Picky is a filter-focused twist on the traditional, general-purpose player paradigm. Atop the standard “Artists”, “Albums”, and “Songs” views are Picky’s unique filter button, which can hide albums or artists from their respective views that have less than an arbitrary number of songs. The “Songs” view provides the reverse, allowing users to hide songs from artists with more than an arbitrary number of songs. While a few players like Marvis Pro and Albums technically support features like this with their smart filters and rules, they both require user customization to be accessed, whereas in Picky it’s a first-class feature built right into the app, and it’s the only app that does so. This unique feature suite is presented over an otherwise traditional (and at this point, aging) no-nonsense iOS 8 aesthetic.
Last year, I expressed disappointment in Picky’s quiet, nearly nonexistent development throughout the year. However, I acknowledged that this may not be a concern for other people, since the app itself was still fully functional and continued to deliver on its advertised promises. Nonetheless, the slowing rate of progress in the app left me concerned that Picky’s heyday was behind it, leaving ahead a future of maintenance-mode patches and nothing else of interest. I’m pleased to say in 2020 Picky has proven my concerns unfounded.
With a major version bump to 4.0, Picky now features—among other things—new widgets (which is more than I can say for half the players featured in this showcase), a rewritten search engine to provide modern, library-wide search, and redesigned player view navigation which allows access from the new “Now Playing” bar at the bottom of every screen (as is common practice, nowadays). While these changes aren’t radical like we’ve seen in Albums this year, they’re still non-trivial and far exceed what I’d quantify as mere “maintenance-mode” updates. It’s a positive sign Picky is not only alive, but continuing to thrive.
The rest of Picky not addressed in the 4.0 update remains the same as it was last year; the player view continues to be among the most beautiful available in any player thanks to its custom translucent background effect.
Not only is it gorgeous, all interactions and canned animations regarding the player are buttery smooth, just like in Doppi. In fact, the entire app is buttery smooth, and I can’t say I’ve ever noticed a dropped frame in my use. This level of polish is something I’ve found lacking in other players like Plum as of late, and should be commended.
While Picky isn’t the most radical player right now, I think this year proves it doesn’t need to be. With the measured, calculated improvements in 4.0, Picky continues to provide the filter-focused value it has for years, but now with a handful of new features and enhancements to help keep the app fresh and relevant into the new year; for the first time in a while, I’m not only happy with Picky as it is, I’m excited for its future.
Picky provides a respectable array of widget collections to choose from, although at the moment their customization and size options are fairly limited. Unfortunately, I have the same issue with the overall design as I do with Music.app’s: Every single widget is a bright, loud orange that tears attention towards itself on any home screen page it’s on, much like Music.app’s hideous bright red widgets do. While I completely understand the desire to brand widgets like this, it’s not conducive towards maintaining a harmonious home screen like I strive for. At the very least, an option to tone down the brand color while in dark mode would be appreciated.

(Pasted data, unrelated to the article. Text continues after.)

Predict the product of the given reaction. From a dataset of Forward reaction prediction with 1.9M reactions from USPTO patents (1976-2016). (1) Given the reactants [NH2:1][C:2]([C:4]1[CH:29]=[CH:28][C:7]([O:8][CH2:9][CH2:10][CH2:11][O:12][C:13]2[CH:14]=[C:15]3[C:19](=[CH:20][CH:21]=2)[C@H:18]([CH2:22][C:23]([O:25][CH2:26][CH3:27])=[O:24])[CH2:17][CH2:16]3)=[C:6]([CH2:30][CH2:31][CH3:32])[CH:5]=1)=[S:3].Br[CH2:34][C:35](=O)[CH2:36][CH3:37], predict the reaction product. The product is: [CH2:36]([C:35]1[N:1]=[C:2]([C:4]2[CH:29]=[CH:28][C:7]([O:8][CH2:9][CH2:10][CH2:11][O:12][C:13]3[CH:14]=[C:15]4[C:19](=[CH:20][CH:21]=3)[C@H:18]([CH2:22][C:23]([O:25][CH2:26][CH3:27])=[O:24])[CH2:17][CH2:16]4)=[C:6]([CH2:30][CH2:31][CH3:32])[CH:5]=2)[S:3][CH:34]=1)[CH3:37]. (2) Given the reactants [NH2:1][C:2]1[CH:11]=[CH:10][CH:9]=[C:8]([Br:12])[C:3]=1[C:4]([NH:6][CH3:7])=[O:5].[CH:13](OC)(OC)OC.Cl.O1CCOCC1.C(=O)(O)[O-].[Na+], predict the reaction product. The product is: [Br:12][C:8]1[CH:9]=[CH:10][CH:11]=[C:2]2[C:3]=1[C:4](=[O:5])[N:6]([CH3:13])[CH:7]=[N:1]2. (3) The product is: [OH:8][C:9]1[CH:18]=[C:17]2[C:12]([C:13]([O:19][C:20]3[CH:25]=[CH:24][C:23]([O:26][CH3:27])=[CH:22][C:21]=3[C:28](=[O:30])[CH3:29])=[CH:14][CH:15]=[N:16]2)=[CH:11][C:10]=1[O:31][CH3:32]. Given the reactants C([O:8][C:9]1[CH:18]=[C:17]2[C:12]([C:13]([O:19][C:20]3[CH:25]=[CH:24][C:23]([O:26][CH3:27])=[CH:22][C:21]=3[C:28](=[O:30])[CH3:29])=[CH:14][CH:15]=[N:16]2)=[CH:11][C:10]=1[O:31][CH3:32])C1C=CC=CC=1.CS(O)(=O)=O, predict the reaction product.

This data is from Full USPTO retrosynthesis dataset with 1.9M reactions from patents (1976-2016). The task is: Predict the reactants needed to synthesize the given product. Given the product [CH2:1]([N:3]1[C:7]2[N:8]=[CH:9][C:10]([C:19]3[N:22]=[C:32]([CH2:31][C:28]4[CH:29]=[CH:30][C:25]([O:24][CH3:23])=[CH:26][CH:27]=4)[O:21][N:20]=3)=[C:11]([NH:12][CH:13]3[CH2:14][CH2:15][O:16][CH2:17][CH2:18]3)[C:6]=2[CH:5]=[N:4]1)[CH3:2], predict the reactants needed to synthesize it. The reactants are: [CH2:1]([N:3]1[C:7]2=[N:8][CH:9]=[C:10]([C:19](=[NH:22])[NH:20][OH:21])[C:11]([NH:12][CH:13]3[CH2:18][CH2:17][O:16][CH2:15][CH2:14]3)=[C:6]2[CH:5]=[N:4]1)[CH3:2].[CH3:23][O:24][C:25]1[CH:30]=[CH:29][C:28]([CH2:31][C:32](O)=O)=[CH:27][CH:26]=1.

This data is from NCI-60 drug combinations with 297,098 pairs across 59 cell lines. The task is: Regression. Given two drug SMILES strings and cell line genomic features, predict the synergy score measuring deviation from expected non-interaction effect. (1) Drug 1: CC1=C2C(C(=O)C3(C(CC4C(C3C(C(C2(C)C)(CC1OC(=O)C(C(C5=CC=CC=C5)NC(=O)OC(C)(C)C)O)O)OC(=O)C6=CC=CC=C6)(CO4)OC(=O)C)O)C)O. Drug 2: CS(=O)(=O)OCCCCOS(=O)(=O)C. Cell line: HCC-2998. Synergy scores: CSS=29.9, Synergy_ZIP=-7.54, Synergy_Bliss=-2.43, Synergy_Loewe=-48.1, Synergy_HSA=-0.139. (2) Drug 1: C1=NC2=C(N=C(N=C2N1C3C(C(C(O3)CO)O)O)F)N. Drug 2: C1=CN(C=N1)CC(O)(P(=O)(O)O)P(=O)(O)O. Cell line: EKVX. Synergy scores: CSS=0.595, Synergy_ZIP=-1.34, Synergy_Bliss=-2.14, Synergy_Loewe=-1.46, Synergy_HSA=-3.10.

The first widget collection provided by Picky is “Recently Added”, offered in both medium and large sizes. Presentation-wise, there’s not much available to customize, although Picky does allow you to display the widgets in either “Regular” or “Compact” sizes, where “Regular” results in a 4-column arrangement and “Compact” results in an information-dense 5-column arrangement. Tapping a given record in this widget class immediately begins playing that record and drops users off at that album’s view in Picky.
The second widget collection is “Recently Played”, also offered in both medium and large sizes. It functions as you’d expect and supports the same “Regular” or “Compact” setting as the “Recently Added” widget collection.
Finally, there’s the “Random Pick” widget, which comes exclusively in small and displays a random record from your library. I personally love this widget, it’s incredibly simple (no customization and only one size option), but is nonetheless a great discovery option for listeners like myself that sometimes find themselves stuck with analysis paralysis on what to listen to.
Personal Score Card
- Beautiful or visually engaging player view: It remains one of the prettiest player views available.
- Lyrics support: While I’m generally not a fan of the “tap the album art to see the lyrics overtop” approach to lyrics support, Picky is by far the best implementation of this approach thanks to its silky-smooth show/hide animations and translucent background.
- Light & dark themes
- iPad support
- Discovery features: Picky not only has world-class filtering capabilities, but a suite of widget collections that provide the kinds of discovery features I tend to expect nowadays (“Recently Added”, “Recently Played”, etc.). While it’s a shame these discovery collections aren’t meaningfully exposed in the app itself, Picky's overall discovery feature support is keeping pace.
- Proper sorting: While Picky technically supports sorting albums alphabetically by artist and then by release year, it only supports this in the “Artists” view. The “Albums” view is still stuck without it.
- Album grid view